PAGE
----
• Shaun Bateman

Investing in a sustainable freight and logistics industry in Africa

The infrastructure gap in Africa is hindering the continent’s projected growth in terms of commerce and development. As the world’s second largest and second most-populous continent, major investment is required to ensure efficient transport, freight and logistics systems in this untapped market.


According to the World Bank, Africa’s lack of efficient infrastructure cuts roughly 2.6% off its average per-capita growth rate, which according to Sub-Saharan Africa Economist at Rand Merchant Bank and speaker at the upcoming FIATA (the International Federation of Freight Forwarders’ Association) World Congress, Celeste Fauconnier, places significant strain on development.


“The annual infrastructure need is US$130 billion to US$170 billion annually and the continent’s available capital is not enough to achieve this. In short, the lack of efficient infrastructure is one of the highest hurdles to business in Africa.”

“This obstacle, however, presents an opportunity to businesses involved in the development or financing of infrastructure projects,” she adds. “Developing infrastructure is synonymous with developing Africa and has the potential to unlock enormous growth.”


The United Nations (UN) predicts that the African population will increase by 1.3 billion, by the year 2050 – more than 50% of the world’s population growth.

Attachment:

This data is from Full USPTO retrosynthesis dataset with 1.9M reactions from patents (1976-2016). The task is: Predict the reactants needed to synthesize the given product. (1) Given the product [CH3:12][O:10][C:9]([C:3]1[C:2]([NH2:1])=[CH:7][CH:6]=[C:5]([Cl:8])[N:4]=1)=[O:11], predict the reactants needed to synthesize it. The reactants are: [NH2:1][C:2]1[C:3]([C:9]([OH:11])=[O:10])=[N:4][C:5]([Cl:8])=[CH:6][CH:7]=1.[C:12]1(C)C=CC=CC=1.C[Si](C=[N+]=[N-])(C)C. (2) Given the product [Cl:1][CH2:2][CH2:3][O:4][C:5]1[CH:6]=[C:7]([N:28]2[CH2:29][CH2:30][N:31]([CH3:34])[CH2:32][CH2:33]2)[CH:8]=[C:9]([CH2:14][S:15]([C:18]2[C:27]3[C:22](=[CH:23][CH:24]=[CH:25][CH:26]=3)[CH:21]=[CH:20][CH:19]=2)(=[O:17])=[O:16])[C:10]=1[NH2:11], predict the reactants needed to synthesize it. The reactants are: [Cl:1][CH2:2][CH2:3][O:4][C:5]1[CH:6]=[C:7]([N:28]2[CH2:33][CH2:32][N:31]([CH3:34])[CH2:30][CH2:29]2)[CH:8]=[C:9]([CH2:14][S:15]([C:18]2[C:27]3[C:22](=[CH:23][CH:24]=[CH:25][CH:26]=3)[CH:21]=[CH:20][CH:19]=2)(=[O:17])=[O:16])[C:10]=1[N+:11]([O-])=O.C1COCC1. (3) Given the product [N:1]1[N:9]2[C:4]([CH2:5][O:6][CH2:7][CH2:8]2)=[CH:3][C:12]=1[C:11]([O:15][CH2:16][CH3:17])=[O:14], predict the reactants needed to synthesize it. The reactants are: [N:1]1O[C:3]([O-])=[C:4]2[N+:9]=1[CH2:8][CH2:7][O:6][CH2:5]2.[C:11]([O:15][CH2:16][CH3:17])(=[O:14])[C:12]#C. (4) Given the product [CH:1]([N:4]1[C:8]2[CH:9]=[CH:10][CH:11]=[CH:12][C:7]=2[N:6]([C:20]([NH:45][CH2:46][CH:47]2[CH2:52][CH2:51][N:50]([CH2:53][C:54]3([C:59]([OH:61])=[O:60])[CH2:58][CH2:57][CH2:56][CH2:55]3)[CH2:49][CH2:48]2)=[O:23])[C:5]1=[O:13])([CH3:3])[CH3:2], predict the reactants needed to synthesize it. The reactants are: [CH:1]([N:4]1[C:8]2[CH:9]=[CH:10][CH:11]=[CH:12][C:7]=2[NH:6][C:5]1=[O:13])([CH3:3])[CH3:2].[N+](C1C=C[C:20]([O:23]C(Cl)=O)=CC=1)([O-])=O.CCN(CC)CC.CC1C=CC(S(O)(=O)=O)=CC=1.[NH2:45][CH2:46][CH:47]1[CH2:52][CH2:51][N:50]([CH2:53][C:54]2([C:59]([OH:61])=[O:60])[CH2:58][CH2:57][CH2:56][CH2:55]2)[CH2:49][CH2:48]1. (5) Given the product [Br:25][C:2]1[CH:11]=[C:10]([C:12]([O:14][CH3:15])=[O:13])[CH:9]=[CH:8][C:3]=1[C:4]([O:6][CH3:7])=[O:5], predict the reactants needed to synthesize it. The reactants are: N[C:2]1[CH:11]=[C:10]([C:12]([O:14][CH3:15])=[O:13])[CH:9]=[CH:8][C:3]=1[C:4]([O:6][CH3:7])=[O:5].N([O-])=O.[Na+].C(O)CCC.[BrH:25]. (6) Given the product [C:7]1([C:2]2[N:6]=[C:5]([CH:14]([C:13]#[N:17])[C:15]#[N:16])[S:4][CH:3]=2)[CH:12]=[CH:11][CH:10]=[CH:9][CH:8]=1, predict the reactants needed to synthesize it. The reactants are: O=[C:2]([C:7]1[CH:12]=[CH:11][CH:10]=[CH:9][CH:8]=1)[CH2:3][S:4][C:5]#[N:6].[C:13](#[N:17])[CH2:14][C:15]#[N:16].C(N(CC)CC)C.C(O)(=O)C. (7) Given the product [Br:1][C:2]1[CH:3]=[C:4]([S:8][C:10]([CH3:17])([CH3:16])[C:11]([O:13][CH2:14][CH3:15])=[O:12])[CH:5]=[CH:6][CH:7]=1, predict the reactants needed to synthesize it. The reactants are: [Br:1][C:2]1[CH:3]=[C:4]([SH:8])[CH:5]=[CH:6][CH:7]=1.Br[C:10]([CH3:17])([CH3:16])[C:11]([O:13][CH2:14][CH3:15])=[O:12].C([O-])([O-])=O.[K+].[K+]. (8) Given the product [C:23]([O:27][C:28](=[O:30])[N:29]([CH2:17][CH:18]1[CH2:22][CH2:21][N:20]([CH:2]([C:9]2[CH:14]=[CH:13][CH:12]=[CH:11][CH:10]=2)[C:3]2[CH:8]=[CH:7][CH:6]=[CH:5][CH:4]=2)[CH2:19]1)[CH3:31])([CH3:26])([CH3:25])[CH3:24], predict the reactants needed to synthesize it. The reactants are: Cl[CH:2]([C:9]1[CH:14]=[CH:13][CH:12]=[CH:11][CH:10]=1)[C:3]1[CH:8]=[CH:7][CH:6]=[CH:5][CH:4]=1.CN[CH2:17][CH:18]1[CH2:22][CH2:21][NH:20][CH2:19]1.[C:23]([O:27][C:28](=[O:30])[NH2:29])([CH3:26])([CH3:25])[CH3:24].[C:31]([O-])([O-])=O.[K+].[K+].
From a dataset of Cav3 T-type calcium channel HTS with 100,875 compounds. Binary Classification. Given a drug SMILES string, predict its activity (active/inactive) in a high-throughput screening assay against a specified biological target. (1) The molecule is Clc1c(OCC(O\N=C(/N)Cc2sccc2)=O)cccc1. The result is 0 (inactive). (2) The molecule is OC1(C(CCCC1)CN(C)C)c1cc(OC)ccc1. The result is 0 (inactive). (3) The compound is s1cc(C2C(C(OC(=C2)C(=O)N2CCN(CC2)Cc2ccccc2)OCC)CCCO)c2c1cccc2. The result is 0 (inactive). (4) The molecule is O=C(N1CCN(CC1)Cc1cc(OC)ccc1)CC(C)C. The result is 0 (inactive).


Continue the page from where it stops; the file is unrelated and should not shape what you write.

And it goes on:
FIATA Logistics Academy Chairman, Issa Baluch, sees Africa as a prominent destination due to its young citizens making up 70% of the population, which amounts to about 1.1 billion people.





“Along with this, 60% of land which is arable globally is sitting in Africa, coupled with just 15% of water usage on the entire continent and an abundance of minerals - these are the main drivers for investments.”


He says that the continent has a lot to learn from countries in East Asia.

“Countries that have placed logistics and freight at the top of their agenda include UAE, Singapore, China and India. The right policies focussing on supporting this sector has greased the “wheel of commerce” for inbound/outbound commerce.”


“Open sky policies, single window, currency digitisation and freedom of movement of people, cargo and currency will bolster the economy on the continent.”

There are, however, some key challenges in securing investments in Africa.


Baluch states that while the Africa Free Trade Zone (AFTZ) is a game changer, the challenge is to match its political drive to practical implementation across the continent. “There are 54 countries on the continent, each with varying trade policies.”


Fauconnier adds, “The challenges to infrastructure development, as a whole, are weak legal, regulatory and institutional frameworks, poor infrastructure planning and project preparation, ineffective governance, and corruption. One of the consequences of this is limited private-sector involvement. The key to building well-targeted infrastructure connecting African economies to global value chains is governments dedicated to the task.”


Baluch is confident that the benefits for investors considering investing in Africa’s freight and logistics industry are plenty. “As the lion economy awakes, early starters to this sleeping giant have an opportunity to derive long lasting benefits.”


According to Stephen Morris, Acting Director General of FIATA, securing investment will be critical to increase logistics and freight forwarding capacity. “This is vital in order to build a solid infrastructure, while ensuring industrialisation is inclusive and sustainable. The future of the continent, in terms of growth and economics, is dependent on this.”

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